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Inheriting Abroad: Understanding Tax Considerations and the Importance of Expert Opinions

Inheriting from abroad can bring about unique challenges, particularly when dealing with the new tax legislation. As more South Africans embark on journeys overseas, seeking adventure or better opportunities, the issue of inheriting while living abroad becomes increasingly relevant.

Before we dive into the complexities, it’s essential to understand the distinction between SA taxpayers and non-tax residents. A SA taxpayer is someone who must pay or disclose income streams in South Africa, regardless of their tax residency status, while a non-tax resident only pays tax on their South African-sourced income and asset base. On the other hand, a “SA tax resident” is someone who has to pay tax on their worldwide income and worldwide asset base in SA. This differentiation plays a significant role in determining the tax obligations when inheriting from abroad.

In January 2021, the Taxation Laws Amendment Act 23 of 2020 was enacted, eliminating the distinction between residents and non-residents for exchange control purposes. This effectively removed the process of financial emigration, which involved formally informing the South African Reserve Bank (SARB) of a change in residency status. From 1 March 2021, South African exchange control residents no longer need to apply for emigration approval through FinSurv. Instead, they must obtain a Tax Compliance Status (TCS) from the South African Revenue Services (SARS) to confirm their non-resident tax status. To obtain a TCS, emigrants must complete a SARS TCR01 ‘Emigration’ application form. Without a TCS, their authorized dealer (bank) will be unable to transfer funds offshore. It is important to note that a TCS is only issued to tax-compliant individuals aged 18 and older.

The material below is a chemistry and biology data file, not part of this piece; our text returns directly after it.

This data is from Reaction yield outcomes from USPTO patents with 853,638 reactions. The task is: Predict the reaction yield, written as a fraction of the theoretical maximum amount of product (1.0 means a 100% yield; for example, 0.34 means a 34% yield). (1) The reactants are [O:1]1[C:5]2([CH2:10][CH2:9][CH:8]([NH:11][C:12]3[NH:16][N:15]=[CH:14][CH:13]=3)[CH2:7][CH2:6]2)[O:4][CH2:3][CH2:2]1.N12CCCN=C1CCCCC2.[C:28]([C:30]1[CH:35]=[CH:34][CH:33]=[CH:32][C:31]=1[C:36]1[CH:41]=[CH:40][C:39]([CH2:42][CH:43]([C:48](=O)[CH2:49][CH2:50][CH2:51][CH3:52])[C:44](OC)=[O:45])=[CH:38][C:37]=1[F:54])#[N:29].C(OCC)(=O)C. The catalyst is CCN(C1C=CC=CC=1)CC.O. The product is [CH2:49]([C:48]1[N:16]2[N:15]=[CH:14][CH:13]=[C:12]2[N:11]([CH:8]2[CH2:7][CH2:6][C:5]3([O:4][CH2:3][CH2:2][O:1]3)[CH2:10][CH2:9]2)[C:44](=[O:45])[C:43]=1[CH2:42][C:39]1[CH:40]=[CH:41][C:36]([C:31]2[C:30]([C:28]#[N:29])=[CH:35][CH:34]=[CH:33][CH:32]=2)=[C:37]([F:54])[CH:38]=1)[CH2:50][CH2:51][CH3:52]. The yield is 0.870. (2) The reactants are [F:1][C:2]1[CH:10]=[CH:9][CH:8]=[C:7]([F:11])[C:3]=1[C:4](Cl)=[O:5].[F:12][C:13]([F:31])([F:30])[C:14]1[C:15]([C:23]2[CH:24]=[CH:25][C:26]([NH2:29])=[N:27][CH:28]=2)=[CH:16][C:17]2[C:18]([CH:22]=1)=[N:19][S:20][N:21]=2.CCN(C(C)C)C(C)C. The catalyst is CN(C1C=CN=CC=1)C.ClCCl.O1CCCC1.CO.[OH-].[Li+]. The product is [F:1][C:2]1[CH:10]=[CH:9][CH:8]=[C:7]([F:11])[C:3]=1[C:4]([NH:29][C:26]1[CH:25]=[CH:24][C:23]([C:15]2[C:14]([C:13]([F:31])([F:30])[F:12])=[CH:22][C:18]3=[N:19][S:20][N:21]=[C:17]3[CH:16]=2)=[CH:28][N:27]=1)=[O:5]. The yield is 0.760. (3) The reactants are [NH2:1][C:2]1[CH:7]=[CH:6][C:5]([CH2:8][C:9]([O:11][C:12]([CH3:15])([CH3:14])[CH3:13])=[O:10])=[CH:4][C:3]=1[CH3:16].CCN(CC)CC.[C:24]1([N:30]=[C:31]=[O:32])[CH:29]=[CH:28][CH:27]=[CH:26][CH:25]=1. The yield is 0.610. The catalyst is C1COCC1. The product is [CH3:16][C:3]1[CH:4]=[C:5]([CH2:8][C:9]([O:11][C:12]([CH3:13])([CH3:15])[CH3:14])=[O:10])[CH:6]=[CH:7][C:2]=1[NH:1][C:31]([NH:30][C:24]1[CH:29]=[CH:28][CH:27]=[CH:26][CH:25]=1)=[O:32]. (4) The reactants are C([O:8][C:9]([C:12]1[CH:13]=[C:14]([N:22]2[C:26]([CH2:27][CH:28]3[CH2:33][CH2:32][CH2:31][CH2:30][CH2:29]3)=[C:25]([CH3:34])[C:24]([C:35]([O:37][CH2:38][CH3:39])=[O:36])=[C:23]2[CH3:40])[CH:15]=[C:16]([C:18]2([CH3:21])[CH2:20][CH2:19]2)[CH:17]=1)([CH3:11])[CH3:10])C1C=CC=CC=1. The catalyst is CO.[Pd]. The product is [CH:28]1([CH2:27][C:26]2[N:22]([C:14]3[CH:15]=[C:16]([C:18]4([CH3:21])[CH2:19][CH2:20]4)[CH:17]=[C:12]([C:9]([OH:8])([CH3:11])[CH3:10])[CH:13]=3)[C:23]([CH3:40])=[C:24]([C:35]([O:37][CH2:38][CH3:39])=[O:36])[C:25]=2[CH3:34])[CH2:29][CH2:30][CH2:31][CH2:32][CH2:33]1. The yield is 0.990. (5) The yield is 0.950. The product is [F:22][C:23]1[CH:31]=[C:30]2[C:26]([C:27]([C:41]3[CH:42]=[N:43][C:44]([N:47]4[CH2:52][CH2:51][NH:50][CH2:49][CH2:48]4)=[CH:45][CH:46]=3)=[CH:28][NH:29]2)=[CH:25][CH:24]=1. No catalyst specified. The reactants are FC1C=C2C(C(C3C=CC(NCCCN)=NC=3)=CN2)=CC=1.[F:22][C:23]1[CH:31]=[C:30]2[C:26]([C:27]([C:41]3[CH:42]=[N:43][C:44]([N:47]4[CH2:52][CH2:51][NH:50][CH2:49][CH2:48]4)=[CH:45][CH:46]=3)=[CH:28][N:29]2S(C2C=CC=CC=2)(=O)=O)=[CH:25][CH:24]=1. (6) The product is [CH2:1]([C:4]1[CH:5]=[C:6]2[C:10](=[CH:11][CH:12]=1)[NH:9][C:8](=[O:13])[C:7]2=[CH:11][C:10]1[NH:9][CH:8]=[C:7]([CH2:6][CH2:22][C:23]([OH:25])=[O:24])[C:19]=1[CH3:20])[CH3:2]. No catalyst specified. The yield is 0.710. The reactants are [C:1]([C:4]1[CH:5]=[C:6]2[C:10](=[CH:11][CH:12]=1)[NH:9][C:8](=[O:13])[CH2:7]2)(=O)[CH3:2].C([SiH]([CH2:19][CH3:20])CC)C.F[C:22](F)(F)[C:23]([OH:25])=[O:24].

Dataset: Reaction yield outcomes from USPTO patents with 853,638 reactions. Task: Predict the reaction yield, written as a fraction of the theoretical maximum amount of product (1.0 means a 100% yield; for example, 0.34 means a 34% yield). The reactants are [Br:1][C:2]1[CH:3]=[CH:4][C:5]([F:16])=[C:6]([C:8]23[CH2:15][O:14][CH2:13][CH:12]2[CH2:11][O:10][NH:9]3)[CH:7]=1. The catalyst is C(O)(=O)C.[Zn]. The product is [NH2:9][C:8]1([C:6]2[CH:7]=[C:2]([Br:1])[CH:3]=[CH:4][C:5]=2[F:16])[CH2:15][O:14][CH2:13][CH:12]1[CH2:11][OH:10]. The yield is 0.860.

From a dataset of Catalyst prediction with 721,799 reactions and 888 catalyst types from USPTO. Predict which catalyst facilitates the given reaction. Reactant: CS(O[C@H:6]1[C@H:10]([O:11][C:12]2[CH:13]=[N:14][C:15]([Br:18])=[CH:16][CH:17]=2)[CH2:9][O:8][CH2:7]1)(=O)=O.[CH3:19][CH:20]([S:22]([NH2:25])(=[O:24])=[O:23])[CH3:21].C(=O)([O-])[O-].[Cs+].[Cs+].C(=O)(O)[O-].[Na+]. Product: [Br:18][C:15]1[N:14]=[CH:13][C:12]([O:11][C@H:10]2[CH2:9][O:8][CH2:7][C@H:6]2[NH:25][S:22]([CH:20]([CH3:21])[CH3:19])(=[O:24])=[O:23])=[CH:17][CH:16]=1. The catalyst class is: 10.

Several factors are involved in the transfer of funds for emigrants who cease to be tax residents. Those transferring less than R1 million per individual per calendar year do not require a TCS, while those transferring between R1 million and R10 million abroad cannot remit the funds without a TCS. Emigrants transferring more than R10 million undergo a stringent verification process by SARS, requiring approval from FinSurv to assess risks related to anti-money laundering and countering terror financing regulations. All transfers of assets by individuals who cease to be tax residents are transferable, such as lump sum benefits from retirement funds, provided the individual remains a non-tax resident for at least three consecutive years. The treatment of natural person emigrants and natural person residents is now the same, eliminating the concept of a ‘blocked funds account’ that controlled an emigrant’s remaining assets. Income and capital distributions from inter vivos trusts and pre-inheritance gifts may also be transferred abroad.

While these changes simplify certain aspects of exchange control, they have resulted in a more intricate treatment of tax residency, making it challenging for non-residents to prove their non-residency status. It is important to seek professional guidance to navigate these new regulations.

In South Africa, beneficiaries are not required to pay tax on assets received from an inheritance. Estate Duty, currently at rates of 20% on the first R30 million and 25% on the dutiable value above R30 million, is paid by the estate of the deceased. The executor of the deceased estate typically settles the Estate Duty with SARS before distributing the remaining funds to the beneficiaries. However, taxes may still be applicable on the inheritance in the country where you reside, leading to the issue of double taxation.

To navigate double taxation effectively, we strongly recommend seeking professional advice. We understand the complexities and frustrations that come with inheriting while living overseas. It can be overwhelming to face these challenges without the presence of family and friends during a time of grief. But remember, you are not alone.

If you have any questions or need further clarity on any of the points discussed regarding inheriting from abroad and the associated tax considerations, we encourage you to seek advice from your tax consultant.